Re-enter HELEN Faust. Was this the face that launch'd a
thousand ships, And burnt the topless towers of Ilium ?Sweet Helen, make me immortal with a kiss.
[Kisses her. Her lips suck forth my soul: see, where it
flies ! Come, Helen, come, give me my soul again. Here will I dwell, for heaven is in these lips, And all is dross that is not Helena. I will be Paris, and for love of thee, Instead of Troy, shall Wertenberg be sack'd; And I will combat with weak Menelaus, And wear thy colors on my plumed crest; Yes, I will wound Achilles in the heel, And then return to Helen for a kiss. 0, thou art fairer than the evening air Clad in the beauty of a thousand stars; Brighter art thou than flaming Jupiter When he appear'd to hapless Semele; More lovely than the monarch of the sky In wanton Arethusa's azur'd arms; And none but thou shalt be my paramour!
[Exeunt. Enter the Old Man Old Man. Accursed Faustus, miserable
Enter FAUSTUS, with Scholars Faust. Ah, gentlemen! First Schol. What ails Faustus? Faust. Ah, my sweet chamber-fellow, had
I lived with thee, then had I lived still! but now I die eternally. Look, comes
he not? comes he not? Sec. Schol. What means Faustus? Third Schol. Belike he is grown into some
sickness by being over-solitary. First Schol. If it be so, we'll have physi
cians to cure him.—'Tis but a surfeit;
never fear, man. Faust. A surfeit of deadly sin, that hath
damned both body and soul. Sec. Schol. Yet, Faustus, look up to heaven;
remember God's mercies are infinite. Faust. But Faustus' offence can ne'er be
pardoned: the serpent that tempted Eve may be saved, but not Faustus, Ah, gentlemen, hear me with patience, and tremble not at my speeches ! Though my heart pants and quivers to remember that I have been a student here these thirty years, 0, would I had never seen Wertenberg, never read book! and what wonders I have done, all Germany can witness, yea, all the world; for which Faustus hath lost both Germany and the world, yea, heaven itself, heaven, the seat of God, the throne of the blessed, the kingdom of joy; and must remain in hell for ever, hell, ah, hell, for ever! Sweet friends, what shall become of Faustus, being in
hell for ever? Third Schol. Yet, Faustus, call on God. Faust. On God, whom Faustus hath ab
jured! on God, whom Faustus hath blasphemed! Ah, my God, I would weep! but the devil draws in my tears. Gush forth blood, instead of tears ! yea,
life and soul! O, he stays my tongue! O, I'll leap up to my God !-Who pulls me I would lift up my hands; but see, they down?hold them, they hold them!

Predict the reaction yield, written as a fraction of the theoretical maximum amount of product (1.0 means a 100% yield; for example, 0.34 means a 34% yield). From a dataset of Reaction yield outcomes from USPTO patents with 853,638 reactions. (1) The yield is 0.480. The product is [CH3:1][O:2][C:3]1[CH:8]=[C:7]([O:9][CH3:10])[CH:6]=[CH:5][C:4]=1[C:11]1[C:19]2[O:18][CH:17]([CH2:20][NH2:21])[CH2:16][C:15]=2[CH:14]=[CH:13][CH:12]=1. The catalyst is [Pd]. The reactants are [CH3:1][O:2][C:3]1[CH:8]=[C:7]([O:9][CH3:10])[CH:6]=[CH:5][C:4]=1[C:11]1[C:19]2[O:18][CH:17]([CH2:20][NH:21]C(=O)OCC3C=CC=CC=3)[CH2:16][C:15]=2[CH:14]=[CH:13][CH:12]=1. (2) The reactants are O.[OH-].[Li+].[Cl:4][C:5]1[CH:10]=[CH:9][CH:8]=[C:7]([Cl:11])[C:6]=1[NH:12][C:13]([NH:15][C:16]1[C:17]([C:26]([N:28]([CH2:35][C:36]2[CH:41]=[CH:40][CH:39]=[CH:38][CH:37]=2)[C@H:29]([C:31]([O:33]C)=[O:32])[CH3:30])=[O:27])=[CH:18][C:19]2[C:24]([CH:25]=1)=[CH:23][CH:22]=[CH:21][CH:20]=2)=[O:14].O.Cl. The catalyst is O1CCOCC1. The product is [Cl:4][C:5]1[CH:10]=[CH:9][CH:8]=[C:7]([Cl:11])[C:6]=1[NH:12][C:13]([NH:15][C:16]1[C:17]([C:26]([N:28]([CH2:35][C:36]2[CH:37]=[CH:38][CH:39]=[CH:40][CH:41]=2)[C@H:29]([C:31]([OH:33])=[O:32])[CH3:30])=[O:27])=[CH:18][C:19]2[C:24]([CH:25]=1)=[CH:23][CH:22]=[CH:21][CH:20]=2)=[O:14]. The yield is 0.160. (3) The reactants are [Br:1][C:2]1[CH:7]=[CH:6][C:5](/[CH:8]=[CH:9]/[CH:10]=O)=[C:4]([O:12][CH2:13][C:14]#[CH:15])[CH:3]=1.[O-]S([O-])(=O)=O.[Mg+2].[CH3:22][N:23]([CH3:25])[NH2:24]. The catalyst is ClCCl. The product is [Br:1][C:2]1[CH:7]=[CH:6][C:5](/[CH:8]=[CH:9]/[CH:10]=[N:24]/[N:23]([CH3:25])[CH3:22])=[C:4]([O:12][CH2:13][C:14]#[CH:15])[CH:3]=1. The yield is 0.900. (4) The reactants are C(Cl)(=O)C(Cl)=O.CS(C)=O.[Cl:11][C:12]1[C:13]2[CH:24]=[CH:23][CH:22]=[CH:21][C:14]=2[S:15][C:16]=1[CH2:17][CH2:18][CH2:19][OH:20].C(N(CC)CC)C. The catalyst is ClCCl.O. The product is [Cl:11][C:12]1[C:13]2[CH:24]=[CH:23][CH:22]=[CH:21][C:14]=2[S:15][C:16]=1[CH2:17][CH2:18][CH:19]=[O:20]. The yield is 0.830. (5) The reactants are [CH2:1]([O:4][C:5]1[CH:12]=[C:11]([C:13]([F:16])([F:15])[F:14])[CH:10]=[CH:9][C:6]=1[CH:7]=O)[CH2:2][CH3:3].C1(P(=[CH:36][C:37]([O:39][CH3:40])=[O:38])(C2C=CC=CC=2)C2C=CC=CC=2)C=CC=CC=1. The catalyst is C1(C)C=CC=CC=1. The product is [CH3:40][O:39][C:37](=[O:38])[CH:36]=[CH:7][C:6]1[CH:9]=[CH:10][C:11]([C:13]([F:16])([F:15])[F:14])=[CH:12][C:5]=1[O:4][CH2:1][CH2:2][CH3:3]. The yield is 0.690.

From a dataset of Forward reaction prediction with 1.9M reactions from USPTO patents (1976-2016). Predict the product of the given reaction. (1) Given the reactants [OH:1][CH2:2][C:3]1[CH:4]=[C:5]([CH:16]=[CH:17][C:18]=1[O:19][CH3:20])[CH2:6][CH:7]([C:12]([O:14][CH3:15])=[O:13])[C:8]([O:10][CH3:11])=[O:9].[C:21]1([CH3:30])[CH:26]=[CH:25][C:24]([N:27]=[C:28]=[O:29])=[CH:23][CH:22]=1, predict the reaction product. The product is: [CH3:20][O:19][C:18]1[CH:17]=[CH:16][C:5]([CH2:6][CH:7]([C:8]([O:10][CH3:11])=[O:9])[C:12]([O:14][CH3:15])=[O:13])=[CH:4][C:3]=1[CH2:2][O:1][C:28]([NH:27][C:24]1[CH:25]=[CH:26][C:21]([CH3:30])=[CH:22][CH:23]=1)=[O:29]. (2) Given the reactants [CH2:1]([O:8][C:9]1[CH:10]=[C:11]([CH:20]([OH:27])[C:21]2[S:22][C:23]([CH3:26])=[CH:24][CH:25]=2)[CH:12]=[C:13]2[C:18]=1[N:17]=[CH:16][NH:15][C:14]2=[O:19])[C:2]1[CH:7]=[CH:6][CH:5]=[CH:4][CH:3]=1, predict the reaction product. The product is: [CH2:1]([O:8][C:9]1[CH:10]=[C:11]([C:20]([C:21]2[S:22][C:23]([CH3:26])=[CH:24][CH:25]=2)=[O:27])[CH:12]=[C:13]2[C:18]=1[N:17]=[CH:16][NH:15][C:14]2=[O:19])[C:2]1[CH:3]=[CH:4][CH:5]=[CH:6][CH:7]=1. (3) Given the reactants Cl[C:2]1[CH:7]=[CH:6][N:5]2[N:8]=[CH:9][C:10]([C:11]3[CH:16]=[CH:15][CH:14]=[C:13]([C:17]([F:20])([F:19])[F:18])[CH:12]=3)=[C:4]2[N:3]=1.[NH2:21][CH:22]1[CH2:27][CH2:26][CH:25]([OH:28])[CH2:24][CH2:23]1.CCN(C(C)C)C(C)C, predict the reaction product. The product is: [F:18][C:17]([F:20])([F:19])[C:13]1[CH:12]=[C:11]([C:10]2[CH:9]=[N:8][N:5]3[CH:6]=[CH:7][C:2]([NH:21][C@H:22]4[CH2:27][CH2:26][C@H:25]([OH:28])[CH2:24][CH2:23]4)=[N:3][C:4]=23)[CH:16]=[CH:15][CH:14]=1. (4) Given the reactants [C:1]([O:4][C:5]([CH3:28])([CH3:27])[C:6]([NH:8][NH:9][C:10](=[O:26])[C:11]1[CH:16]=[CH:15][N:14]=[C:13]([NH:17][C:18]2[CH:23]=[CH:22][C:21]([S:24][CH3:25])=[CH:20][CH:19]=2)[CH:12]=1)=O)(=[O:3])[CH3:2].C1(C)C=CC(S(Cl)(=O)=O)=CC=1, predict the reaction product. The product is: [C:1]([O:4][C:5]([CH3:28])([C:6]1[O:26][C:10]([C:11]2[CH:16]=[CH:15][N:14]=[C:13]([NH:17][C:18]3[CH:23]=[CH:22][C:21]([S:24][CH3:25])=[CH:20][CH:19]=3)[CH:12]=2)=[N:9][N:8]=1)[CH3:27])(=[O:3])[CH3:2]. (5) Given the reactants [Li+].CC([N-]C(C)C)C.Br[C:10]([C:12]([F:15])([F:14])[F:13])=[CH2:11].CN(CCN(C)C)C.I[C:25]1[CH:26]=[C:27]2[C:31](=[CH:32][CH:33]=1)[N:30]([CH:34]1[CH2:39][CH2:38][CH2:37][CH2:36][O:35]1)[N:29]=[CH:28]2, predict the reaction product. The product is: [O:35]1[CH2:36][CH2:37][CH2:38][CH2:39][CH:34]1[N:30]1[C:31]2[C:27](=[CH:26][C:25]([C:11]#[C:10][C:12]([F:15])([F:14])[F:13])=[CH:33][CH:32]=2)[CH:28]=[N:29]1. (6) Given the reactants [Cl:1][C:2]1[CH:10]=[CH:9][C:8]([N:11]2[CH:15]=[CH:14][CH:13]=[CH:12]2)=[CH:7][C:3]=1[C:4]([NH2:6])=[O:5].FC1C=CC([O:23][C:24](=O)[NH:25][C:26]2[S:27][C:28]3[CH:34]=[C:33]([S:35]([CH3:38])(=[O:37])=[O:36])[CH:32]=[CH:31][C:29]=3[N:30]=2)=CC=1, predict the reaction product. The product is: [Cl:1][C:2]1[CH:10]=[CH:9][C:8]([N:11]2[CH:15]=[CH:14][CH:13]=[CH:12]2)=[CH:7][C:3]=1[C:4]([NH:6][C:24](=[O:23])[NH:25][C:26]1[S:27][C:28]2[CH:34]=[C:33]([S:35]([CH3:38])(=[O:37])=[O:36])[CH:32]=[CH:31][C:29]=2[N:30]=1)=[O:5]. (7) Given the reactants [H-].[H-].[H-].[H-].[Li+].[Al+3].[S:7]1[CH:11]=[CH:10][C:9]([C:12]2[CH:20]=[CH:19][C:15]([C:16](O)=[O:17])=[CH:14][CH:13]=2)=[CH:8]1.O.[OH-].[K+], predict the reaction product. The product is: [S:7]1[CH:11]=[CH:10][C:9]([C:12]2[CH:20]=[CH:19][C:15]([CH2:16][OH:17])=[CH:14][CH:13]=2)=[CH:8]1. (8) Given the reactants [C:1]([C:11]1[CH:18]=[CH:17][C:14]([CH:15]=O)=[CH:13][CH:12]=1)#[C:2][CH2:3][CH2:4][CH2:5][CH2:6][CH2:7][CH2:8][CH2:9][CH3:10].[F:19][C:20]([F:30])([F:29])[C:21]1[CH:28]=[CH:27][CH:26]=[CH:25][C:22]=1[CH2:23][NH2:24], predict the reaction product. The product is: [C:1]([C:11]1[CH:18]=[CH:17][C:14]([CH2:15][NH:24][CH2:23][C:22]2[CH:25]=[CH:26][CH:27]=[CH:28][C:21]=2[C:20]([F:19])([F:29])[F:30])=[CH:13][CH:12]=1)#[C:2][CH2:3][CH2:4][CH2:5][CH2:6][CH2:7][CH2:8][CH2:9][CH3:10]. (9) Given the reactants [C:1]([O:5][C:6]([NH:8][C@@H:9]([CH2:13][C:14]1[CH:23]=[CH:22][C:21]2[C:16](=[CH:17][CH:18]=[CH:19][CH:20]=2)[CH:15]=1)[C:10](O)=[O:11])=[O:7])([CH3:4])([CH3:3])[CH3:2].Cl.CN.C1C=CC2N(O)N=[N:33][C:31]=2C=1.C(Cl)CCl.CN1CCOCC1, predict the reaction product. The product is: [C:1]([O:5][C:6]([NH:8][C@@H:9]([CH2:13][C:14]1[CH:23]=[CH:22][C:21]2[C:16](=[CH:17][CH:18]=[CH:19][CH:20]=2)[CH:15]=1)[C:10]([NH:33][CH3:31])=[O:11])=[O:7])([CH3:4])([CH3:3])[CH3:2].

See, see, where Christ's blood streams in the All. Who, Faustus?
firmament! Faust. Lucifer and Mephistophilis. Ah, One drop would save my soul, half a drop:
gentlemen, I gave them my soul for my ah, my Christ!cunning!
Ah, rend not my heart for naming of my All. God forbid !
Christ! Faust. God forbade it, indeed; but Faustus Yet will I call on him: 0, spare me, Luci
hath done it: for vain pleasure of twen- fer !ty-four years hath Faustus lost eternal Where is it now? 'tis gone: and see, where joy and felicity. I writ them a bill with God mine own blood; the date is expired; Stretcheth out his arm, and bends his ireful
the time will come, and he will fetch me. brows! First Schol. Why did not Faustus tell us Mountains and hills, come, come, and fall
of this before, that divines might have on me, prayed for thee?
And hide me from the heavy wrath of God! Faust. Oft have I thought to have done so; No, No!
but the devil threatened to tear me in Then will I headlong run into the earth: pieces, if I named God, to fetch both Earth, gape! O, no, it will not harbor me! body and soul, if I once gave ear to You stars that reign'd at my nativity, divinity: and now 'tis too late. Gentle- Whose influence hath allotted death and hell
men, away, lest you perish with me. Now draw up Faustus, like a foggy mist, Sec. Schol. O, what shall we do 'to save Into the entrails of yon laboring clouds, Faustus?
That, when you vomit forth into the air, Faust. Talk not of me, but save yourselves, My limbs may issue from your smoky and depart.
mouths, Third Schol. God will strengthen me; I So that my soul may but ascend to heaven! will stay with Faustus.
[The clock strikes the half-hour. First Schol. Tempt not God, sweet friend; Ah, half the hour is past! 'twill all be past
but let us into the next room, and there pray for him.
O God, Faust. Ay, pray for me, pray for me; and If thou wilt not have mercy on my soul,
what noise soever ye hear, come not Yet for Christ's sake, whose blood hath ranunto me, for nothing can rescue me.